59 SEQUELAE - Development Different distribution of Bayley II scores than norms (Kordestani et al., 2006; Panchal et al., 2001) – Mental 90% normal; 0 accelerated; 7% mild delay; 3% severe delay – Motor 74% normal; 0 accelerated; 19% mild delay; 7% severe delay – Other confounding variables – Overstate delay - ? Significant mental delay (yet % delays within standardized norms)

60 SEQUELAE - Development Special needs at school (39.7%) (Habal et al., 2003) More likely to have altered tone compared to control group – No sig. difference in development (Ages & Stages) (Fowler et al., 2008) Anthropological evidence - head deformation does not lead to cognitive impairment (Lekovic et al., 2007)

61 Development Factors Delay is a risk factor for PP Children sleeping supine have slower motor development Most children with PP have Normal develop. ? PP a risk factor for delay VS children with delays at risk of PP Co relation NOT Cause/effect

62 PRONE DEVELOPMENT Systematic review by Pin et al., 2007: Time in prone correlated to earlier motor milestones - BUT effect was transitory - Similar for pre-term infants, but only 2 studies Baby equipment use does not seem to impact motor ? Movement quality differences ? Impact of lower SES & infant position on development

63 LONG TERM SEQUELAE Not well studied At 5+ years: – Questionnaires completed by 65 families (278 eligible) – Residual asymmetry noted by parents in 58%; 21% concerned – 2 felt to be very abnormal; 25 mildly abnormal (Steinbok et al., 2007)

64 LONG TERM SEQUELAE 18 had used headbands – 14 felt had helped quite a bit – Little difference in outcome, but initial bias for who had been referred for bands 7.7% of children had commented about their head shape 4.6% teased occasionally

65 LONG TERM SEQUELAE 14% received special assistance in school (BC average is 10.2%) At initial diagnosis 8% had comorbid diagnoses consistent with delay; 5% had risk factors Overall reassurance for parents

66 LONG TERM Govaert et al., 2008 QOL in post helmet group at preschool age by questionnaire (47% response rate) No differences in QOL compared to normal group 44/46 parents reported would do helmetting again Weak study

67 PARENTAL CONCERN Awareness vs. Information overload fueling consumer drive TV, newspaper and magazine stories Parent support networks, chat groups – Commercial products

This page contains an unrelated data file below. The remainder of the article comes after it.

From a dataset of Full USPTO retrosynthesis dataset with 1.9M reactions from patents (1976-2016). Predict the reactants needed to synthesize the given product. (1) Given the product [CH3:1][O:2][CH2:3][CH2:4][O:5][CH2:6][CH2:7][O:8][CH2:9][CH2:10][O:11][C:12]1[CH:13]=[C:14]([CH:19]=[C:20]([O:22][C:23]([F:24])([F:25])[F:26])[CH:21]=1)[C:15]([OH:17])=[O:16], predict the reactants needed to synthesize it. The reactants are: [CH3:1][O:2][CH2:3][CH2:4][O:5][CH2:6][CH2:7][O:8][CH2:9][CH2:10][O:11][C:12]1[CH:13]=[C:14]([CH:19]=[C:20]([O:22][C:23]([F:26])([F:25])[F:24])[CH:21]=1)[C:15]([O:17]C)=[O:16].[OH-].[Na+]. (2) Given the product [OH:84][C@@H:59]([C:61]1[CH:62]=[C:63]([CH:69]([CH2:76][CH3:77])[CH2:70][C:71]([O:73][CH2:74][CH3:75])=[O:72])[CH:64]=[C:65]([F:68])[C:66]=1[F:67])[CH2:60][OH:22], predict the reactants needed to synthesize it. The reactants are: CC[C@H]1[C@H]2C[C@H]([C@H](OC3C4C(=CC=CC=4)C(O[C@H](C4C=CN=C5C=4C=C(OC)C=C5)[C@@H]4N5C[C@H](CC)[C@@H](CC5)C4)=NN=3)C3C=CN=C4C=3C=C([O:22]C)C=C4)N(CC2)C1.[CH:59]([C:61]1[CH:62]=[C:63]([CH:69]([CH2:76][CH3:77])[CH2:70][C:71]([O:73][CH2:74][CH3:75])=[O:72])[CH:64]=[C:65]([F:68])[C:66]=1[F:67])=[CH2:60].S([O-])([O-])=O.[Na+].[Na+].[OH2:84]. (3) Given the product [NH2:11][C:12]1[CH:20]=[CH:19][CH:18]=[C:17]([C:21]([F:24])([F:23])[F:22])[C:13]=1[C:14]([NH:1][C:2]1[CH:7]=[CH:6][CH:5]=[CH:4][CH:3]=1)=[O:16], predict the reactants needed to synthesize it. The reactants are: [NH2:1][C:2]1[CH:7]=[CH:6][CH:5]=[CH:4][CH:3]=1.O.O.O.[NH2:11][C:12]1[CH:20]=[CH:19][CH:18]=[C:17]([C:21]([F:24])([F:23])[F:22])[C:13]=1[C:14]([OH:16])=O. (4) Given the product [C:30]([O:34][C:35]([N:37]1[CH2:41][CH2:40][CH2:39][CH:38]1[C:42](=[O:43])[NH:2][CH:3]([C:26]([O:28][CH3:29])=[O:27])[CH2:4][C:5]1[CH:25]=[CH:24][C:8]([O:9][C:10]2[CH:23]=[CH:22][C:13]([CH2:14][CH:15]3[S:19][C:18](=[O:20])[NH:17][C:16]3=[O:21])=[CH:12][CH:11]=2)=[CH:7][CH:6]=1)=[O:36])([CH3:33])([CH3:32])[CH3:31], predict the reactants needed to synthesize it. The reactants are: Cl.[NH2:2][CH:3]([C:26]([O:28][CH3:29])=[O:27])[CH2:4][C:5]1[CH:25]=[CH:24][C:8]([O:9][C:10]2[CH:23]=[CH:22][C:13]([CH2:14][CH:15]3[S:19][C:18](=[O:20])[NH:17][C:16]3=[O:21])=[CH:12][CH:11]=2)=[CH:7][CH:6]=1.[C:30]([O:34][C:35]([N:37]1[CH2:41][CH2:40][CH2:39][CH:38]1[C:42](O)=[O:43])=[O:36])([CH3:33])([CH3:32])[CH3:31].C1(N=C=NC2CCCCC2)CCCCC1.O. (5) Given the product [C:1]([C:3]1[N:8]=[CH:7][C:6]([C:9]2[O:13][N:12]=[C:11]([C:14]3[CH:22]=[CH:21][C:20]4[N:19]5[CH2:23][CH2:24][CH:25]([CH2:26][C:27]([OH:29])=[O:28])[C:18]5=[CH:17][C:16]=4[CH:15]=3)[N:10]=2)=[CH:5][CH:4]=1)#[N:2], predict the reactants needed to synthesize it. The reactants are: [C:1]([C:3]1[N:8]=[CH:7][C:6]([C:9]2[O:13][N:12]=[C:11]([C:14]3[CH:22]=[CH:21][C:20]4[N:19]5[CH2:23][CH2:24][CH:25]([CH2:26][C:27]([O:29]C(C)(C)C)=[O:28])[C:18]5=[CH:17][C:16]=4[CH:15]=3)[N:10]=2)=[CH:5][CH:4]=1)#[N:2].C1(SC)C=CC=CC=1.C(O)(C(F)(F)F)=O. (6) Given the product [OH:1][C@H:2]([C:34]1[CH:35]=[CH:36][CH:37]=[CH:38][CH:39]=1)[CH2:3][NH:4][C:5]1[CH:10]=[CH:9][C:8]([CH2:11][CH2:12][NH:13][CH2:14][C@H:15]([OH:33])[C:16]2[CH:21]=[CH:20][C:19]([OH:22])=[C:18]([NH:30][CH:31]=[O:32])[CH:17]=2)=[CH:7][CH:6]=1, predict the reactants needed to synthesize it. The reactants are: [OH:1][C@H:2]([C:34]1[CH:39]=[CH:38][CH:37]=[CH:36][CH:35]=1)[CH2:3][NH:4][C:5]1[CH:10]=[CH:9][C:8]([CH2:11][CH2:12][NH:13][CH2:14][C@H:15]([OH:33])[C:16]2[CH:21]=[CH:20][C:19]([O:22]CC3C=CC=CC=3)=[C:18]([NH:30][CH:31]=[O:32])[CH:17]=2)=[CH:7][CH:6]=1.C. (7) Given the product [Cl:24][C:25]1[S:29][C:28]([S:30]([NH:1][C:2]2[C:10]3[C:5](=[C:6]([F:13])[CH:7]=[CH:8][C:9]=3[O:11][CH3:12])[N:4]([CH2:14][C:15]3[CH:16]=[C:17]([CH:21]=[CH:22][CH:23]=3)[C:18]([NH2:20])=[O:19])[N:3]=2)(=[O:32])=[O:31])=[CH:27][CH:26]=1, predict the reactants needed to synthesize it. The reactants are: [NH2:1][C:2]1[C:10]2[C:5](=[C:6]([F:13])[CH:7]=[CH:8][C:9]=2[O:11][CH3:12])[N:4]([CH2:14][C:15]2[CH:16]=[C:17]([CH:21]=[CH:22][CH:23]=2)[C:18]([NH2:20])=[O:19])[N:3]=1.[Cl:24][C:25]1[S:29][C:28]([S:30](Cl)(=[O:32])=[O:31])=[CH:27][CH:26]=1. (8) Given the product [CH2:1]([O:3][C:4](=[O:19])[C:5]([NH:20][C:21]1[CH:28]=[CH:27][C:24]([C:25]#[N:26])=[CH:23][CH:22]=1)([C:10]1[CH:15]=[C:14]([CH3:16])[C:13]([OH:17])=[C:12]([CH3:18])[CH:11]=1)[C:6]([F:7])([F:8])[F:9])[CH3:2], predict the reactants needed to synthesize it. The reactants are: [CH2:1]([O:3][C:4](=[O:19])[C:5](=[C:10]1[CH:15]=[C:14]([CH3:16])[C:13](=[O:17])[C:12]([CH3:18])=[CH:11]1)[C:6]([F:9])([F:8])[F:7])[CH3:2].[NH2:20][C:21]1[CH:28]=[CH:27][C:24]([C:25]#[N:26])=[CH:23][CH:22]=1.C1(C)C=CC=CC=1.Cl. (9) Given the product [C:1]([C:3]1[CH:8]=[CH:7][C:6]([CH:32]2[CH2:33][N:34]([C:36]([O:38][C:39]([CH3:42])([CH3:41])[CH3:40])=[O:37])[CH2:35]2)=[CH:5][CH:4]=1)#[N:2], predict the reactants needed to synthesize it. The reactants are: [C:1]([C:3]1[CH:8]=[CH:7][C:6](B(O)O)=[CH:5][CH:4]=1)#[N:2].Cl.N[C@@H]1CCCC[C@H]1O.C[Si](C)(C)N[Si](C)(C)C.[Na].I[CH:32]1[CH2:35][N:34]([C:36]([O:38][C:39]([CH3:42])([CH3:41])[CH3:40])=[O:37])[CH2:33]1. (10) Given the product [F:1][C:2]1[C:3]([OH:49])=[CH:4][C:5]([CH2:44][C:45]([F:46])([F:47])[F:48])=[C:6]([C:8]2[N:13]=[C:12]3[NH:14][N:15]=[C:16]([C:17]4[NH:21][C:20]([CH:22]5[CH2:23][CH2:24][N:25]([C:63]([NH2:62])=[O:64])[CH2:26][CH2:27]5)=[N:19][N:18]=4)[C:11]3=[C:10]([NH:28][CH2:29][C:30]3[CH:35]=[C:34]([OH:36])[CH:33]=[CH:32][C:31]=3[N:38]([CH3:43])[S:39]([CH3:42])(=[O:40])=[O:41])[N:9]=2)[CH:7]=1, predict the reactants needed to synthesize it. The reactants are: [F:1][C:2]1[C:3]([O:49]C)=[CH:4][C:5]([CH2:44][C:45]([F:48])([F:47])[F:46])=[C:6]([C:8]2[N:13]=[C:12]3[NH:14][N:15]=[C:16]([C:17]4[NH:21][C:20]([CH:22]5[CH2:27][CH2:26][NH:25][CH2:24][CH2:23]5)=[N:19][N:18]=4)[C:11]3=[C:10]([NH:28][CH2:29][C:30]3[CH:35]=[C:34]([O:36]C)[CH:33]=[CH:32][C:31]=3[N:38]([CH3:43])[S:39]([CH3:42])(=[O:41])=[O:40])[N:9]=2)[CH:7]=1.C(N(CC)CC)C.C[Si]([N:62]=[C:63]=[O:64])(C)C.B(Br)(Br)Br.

68 WHAT WE ARE DOING IN BC

69 BCCH PROGRAM 4 years ago reaching critical level of referrals to neurosurgery Impact on wait times for critical neurosurgical consults & infants with PP Limited resources

70 BCCH PROGRAM OT Plagiocephaly Clinic Parent education group with individual assessment Concurrent with Torticollis & Neurosurgery clinics 4 new patients/wk, 2 follow-ups

71 BCCH PROGRAM Parent Satisfaction & waitlists tracked over first year of program: Parents reported: – feeling comfortable in the group setting – meeting other families was helpful – having all of their questions answered – positive experience Wait times for infants with PP decreased from 4 to <1 months.

72 BCCH PROGRAM Small program (0.1 FTE) Impact of over referrals – No need to refer mild cases

73 Other Health Regions Families outside lower mainland not well served Often sent down inappropriately or too late Opportunities for collaboration & regional clinics

74 WITHIN BC - Headbands Valley Orthocare Scanner? No MSP coverage for headbands – Pharmacare – Ministry – Extended Health Plans

75 WHAT TO DO - Prevention Back to sleep, tummy for play Early parental awareness Evaluation of head shape & care giving routines at well baby visits Early identification and treatment = better results … but dont stress parents

76 WHAT TO DO - Plagiocephaly < 5 months – reposition and monitor 5 + months – If positioning not working – Facial / ear involvement – Moderate to severe consider headband can refer to BCCH OT dept (need physician referral)

77 WHAT TO DO - Brachycephaly More difficult to treat – Can try if severe, treat early Look at family pattern Flatter & wider may be the new norm (Pomatto et al., 2006)

78 TAKE HOME MESSAGES PREVENTION Reassurance for mild cases – Monitor, but usually no need for further referral Early Identification & treatment for moderate to severe cases Opportunity for collaboration for Closer to home services

79 RESOURCES Clinicians Guide available Coming - Caregivers Guide Reference list Websites with caution – search plagiocephaly

80 Comments? Questions?